A photographer’s musing on Black and White photographs

beach fog Chase Falls Coast silhouette

This week there were two things that made me start thinking about black and white photographs. The first was a discussion with a fellow that stopped by my shop, a film shooter, who announced that, in his opinion, the only way to get high quality photographs was to use black and white film and to make prints with chemically processed, black and white photographic paper.  The second was a notation in facebook advertising an exhibition that for some reason selected out black and white photographs as their own medium separate from photography, i.e., two exhibitions – a black and white exhibition and the other was photography.

I don’t agree with those long time photographers’ that belief that only film produces high quality images. That is now a discussion long past its time, the technology has changed, and in my opinion, for the better with improvements in camera sensors and programs like PhotoShop.

When I used to spend hours in my black and white printing lab I had the best enlargers and enlarging lenses that I could afford, and searched and researched the different manufacturers’ chemicals to obtain the most control I could get over contrast and density of my negatives (film) and printmaking paper.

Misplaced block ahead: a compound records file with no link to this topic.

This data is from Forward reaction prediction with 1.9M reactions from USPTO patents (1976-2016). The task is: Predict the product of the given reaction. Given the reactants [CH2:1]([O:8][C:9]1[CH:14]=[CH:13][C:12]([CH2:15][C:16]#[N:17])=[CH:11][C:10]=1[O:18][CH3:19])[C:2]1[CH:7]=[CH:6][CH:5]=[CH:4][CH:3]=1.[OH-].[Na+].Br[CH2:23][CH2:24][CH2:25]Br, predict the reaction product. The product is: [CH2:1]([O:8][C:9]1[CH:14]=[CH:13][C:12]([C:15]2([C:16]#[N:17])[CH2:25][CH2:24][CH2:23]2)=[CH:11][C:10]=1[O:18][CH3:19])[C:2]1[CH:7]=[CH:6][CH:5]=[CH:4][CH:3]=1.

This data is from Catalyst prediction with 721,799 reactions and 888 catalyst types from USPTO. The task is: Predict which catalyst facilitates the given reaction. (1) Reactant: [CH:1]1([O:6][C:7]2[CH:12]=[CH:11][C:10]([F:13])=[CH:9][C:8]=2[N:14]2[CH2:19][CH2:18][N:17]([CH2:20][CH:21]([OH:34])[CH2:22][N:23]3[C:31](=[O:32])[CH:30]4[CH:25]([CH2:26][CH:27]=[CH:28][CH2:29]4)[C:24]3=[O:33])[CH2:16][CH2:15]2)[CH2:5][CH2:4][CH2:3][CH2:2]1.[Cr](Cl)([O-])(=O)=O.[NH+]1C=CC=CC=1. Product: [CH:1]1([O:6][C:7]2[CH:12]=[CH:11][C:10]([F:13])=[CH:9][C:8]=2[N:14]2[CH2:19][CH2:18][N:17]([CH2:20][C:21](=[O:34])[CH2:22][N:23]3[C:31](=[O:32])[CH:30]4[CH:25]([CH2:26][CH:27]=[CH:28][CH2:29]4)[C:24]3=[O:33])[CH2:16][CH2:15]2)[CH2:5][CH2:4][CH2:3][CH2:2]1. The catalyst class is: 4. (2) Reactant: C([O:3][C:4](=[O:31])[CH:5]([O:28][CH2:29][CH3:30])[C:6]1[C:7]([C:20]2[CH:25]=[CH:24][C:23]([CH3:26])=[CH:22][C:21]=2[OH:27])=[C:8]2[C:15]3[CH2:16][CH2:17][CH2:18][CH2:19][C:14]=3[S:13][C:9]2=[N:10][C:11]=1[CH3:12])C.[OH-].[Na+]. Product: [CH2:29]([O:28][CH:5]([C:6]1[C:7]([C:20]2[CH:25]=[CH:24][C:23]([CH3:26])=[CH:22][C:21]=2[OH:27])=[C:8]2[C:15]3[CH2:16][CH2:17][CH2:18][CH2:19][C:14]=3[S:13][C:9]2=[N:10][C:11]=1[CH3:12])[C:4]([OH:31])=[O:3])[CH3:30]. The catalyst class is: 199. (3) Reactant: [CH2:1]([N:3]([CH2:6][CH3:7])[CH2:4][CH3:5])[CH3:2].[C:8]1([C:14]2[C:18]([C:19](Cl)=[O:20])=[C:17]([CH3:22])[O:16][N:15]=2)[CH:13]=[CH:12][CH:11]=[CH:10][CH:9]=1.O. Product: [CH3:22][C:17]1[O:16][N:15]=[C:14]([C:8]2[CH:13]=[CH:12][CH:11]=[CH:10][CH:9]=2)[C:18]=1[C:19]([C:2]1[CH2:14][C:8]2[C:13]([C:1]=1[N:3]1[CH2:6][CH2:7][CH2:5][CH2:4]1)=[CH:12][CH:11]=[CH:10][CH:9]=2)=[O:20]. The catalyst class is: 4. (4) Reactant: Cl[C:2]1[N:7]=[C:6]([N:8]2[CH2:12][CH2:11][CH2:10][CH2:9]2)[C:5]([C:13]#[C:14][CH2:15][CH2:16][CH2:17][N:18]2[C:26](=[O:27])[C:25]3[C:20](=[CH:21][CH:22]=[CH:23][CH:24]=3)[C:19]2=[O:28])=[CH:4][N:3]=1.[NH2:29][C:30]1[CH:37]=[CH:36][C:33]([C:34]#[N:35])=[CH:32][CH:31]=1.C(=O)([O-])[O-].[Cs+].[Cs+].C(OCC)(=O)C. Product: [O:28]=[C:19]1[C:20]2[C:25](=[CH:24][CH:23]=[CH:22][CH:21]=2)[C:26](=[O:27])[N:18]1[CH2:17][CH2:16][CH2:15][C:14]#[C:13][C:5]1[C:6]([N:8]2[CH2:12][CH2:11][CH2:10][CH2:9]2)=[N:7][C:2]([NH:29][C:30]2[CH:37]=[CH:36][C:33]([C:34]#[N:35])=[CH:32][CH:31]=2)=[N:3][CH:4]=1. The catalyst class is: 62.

I would work for hours in a darkened room to make the final images more than they would be if I just printed the straight negatives, as they were when they directly came out of the camera. These days I search out computer programs that give me the most control over my digital files and instead of expensive enlargers and lenses, I have a computer and 30 inch monitor. And I still work, although no longer in a darkened room, to make my final images more than they are directly out of the camera.

I know most modern photographers like to talk about cameras, lenses, and of course sensor megapixels. Not much has changed. It seems like only a few short years ago that photographers were talking about cameras, lenses, and film. And many of those that I spent my time with were discussing how to get the best image out of a black and white roll or sheet of film.

A few short years ago I thought all this had been lost.  Digital technology arrived and with it a new and exciting way to produce my personal photography, but I was disappointed with the quality of printmaking, especially black and white.  I believed that manufacturers were only interested in selling mega pixels and cheap inkjet printers.

Colour photography was getting better and better, but not so with black and white. I was disappointed with the in-camera presets for B&W images.

Many photographers, and I include myself in that group, wanted to produce black and white photographs that matched those we used to print in our chemical based darkrooms. That took a bit of time for software makers to catch up, but these days I am seeing lots of excellent black and white photographs.

An understanding of PhotoShop is important, and with program’s like NIKsoftware’s Silver Efex, producing those film-like black and white images of time past is relatively easy and if one has a pigment ink printer, making a high quality B&W print, once only available in a chemical lab, is now absolutely possible.